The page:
Ozone treatment efficiently removes many micropollutants contained in wastewater, but in some cases, it can lead to the formation of toxic byproducts. A new test informs on whether ozonation is a suitable technology for enhanced wastewater treatment.
The widespread use of pharmaceuticals, pesticides, and other chemically complex consumer goods has led to the release of persistent and often harmful micropollutants into the aquatic environment via municipal wastewater. In response, the Swiss Federal Agency for the Environment called for about 100 wastewater treatment plants across Switzerland to be upgraded, adding treatment steps specifically designed to eliminate micropollutants. Ozone treatment is one viable candidate technology that is both easy to implement and highly efficient. There are, however, certain compounds that can become more toxic when treated with ozone. In a study published in the journal Water Research, a team of researchers from EPFL, ETH Zurich, and Eawag present a test to evaluate the suitability of ozone treatment for urban wastewater taking into account potential contributions from industrial sources.
When ozone, or O3, is added to water it can react directly with micropollutants or it decomposes to form highly reactive hydroxyl radicals that can rapidly interact with and break apart a broad range of chemical compounds. Because ozone efficiently kills bacteria and viruses, ozone treatment has found widespread application in drinking water disinfection in Switzerland and other countries. And in 2014, a first Swiss wastewater treatment plant in Dübendorf was upgraded to include an ozonation step to eliminate micropollutants from already treated wastewater, demonstrating the maturity of the technology.
Over the next 20 years, about one in seven Swiss wastewater treatment plants will be upgraded with the goal of reducing the micropollutants load into the environment by a half. Plant operators in agreement with cantonal and federal authorities have to decide whether to use powdered activated carbon to adsorb micropollutants, or ozone to destroy them. According to Urs von Gunten who led the study, both approaches have similar efficiencies, but differ in other important ways. Once used, powdered activated carbon is incinerated with the sewage sludge, effectively destroying any adsorbed micropollutants. However, it requires significant maintenance operations. Ozone treatment, by contrast, is easy to automate and clean to handle. Micropollutants are broken apart chemically, and the fragments are then released into the environment.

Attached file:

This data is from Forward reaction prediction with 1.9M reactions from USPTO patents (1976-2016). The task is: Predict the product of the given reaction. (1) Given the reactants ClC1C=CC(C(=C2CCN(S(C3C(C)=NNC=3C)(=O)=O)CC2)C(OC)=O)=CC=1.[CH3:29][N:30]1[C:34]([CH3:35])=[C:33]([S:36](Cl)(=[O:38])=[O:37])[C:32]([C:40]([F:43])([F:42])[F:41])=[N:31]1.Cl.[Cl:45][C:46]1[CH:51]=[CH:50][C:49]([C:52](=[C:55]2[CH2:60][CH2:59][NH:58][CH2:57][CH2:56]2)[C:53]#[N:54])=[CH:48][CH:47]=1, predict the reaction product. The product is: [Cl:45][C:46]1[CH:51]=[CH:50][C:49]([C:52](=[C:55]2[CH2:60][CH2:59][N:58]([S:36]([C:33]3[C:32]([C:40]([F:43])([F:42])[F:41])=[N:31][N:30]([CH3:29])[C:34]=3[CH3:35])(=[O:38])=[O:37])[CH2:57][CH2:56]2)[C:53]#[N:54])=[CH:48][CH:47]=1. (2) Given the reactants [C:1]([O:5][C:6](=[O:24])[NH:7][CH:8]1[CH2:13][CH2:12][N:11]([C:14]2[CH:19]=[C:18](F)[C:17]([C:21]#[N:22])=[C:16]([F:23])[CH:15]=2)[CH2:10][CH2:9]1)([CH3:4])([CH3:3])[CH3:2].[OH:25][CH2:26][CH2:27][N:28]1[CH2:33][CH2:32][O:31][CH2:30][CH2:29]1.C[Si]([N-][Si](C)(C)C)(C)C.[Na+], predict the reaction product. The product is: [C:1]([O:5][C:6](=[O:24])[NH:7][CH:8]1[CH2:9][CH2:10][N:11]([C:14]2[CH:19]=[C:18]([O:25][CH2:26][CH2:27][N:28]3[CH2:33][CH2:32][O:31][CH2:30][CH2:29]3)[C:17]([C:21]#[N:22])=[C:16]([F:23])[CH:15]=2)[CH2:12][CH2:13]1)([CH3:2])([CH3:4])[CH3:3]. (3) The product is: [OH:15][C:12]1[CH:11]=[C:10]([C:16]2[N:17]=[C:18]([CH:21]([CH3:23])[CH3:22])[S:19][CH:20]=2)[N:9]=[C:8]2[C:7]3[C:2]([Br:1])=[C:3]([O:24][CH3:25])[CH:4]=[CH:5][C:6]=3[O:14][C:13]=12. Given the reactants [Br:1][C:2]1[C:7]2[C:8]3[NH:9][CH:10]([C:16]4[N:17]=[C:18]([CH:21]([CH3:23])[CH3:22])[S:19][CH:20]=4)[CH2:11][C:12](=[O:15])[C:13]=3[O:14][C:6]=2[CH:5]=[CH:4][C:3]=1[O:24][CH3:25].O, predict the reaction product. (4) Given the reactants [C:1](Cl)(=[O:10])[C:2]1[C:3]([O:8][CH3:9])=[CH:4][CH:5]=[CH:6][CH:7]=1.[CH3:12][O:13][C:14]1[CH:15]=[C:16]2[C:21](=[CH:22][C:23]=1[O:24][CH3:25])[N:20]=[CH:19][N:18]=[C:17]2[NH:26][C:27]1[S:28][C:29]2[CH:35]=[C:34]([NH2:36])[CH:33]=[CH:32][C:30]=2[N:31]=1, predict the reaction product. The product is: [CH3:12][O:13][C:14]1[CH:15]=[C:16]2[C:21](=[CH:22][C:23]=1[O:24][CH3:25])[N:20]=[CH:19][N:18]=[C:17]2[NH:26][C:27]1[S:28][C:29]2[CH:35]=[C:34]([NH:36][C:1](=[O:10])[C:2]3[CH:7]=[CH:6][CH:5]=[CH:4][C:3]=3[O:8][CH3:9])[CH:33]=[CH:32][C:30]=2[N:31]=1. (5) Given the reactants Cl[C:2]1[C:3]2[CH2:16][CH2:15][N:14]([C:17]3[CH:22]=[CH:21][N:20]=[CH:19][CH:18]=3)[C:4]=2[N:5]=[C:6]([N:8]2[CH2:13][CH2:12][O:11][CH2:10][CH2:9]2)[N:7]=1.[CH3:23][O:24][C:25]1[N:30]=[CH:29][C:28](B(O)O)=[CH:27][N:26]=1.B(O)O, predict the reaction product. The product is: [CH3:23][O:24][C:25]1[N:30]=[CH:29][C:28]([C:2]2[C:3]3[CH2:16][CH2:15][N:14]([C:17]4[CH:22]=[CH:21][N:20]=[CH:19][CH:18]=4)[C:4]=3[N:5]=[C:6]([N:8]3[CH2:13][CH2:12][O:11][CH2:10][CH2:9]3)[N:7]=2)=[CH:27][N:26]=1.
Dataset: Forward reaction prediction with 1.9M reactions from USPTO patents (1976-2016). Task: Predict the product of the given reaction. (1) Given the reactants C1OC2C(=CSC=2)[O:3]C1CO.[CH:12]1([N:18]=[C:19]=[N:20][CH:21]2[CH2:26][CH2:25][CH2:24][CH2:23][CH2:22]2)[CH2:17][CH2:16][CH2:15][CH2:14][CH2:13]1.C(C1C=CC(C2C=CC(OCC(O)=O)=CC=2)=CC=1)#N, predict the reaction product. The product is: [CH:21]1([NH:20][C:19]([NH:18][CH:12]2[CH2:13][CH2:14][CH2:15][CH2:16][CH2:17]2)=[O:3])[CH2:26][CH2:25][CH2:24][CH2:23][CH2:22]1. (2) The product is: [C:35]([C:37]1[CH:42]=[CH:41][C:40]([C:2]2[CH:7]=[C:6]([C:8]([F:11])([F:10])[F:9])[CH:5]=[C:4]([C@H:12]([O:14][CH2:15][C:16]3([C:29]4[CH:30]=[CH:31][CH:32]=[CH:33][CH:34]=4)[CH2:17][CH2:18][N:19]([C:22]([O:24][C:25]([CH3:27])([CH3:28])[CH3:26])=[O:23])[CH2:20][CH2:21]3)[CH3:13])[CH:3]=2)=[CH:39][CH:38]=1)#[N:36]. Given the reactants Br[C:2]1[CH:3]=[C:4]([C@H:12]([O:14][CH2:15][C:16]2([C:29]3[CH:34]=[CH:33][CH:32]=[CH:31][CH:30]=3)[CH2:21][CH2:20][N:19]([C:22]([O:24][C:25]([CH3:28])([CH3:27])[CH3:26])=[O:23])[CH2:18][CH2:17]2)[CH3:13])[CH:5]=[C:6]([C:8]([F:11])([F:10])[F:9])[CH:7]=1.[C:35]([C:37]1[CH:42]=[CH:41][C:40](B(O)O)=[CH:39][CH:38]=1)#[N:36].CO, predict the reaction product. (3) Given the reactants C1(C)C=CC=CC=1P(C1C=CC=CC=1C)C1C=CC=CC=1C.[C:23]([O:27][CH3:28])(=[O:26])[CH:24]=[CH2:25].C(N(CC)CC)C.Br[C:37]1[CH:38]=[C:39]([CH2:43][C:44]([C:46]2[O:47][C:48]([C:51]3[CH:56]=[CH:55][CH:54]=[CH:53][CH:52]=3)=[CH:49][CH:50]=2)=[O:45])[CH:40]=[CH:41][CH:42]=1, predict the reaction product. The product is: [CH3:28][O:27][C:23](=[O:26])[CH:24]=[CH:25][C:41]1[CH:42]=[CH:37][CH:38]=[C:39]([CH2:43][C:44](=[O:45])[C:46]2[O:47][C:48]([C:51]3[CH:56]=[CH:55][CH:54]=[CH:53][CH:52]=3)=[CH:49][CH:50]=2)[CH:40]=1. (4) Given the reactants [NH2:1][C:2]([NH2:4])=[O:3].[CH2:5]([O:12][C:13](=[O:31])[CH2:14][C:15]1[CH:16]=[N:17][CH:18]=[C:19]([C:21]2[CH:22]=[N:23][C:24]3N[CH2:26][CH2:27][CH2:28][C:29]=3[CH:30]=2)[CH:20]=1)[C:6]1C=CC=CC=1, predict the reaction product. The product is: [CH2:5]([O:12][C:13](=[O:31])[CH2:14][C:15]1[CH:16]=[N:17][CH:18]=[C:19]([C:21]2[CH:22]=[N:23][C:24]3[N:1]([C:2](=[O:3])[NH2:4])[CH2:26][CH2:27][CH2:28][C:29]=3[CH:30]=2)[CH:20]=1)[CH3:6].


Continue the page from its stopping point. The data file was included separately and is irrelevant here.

Despite its advantages, ozone treatment of wastewater has one important caveat. "Whether wastewater treatment plants should implement ozone treatment depends on the water they treat," says Urs von Gunten, joint professor at EPFL and Eawag. "When, for example, ozone treatment is used to treat wastewater containing bromide, bromate can be formed, a potentially carcinogenic compound."
von Gunten and his team developed a four-step test procedure to assess whether the wastewater from a specific plant can be safely treated with ozone. Not only does it involve assessing the efficiency of micropollutant abatement and the formation of oxidation byproducts, the test also includes a series of biological assays to test the toxicity of the treated wastewater before and after treatment. "The idea is that the test, which will be carried out by a private laboratory, will assist cantonal agencies and federal authorities in deciding how best to upgrade wastewater treatment plants," he says.
Upgrading wastewater treatment plants to eliminate micropollutants is one way to curb their release into the environment. But, says von Gunten, legislating the use of particularly persistent, harmful compounds and replacing them with less harmful alternatives could contribute to solving the problem at the source.
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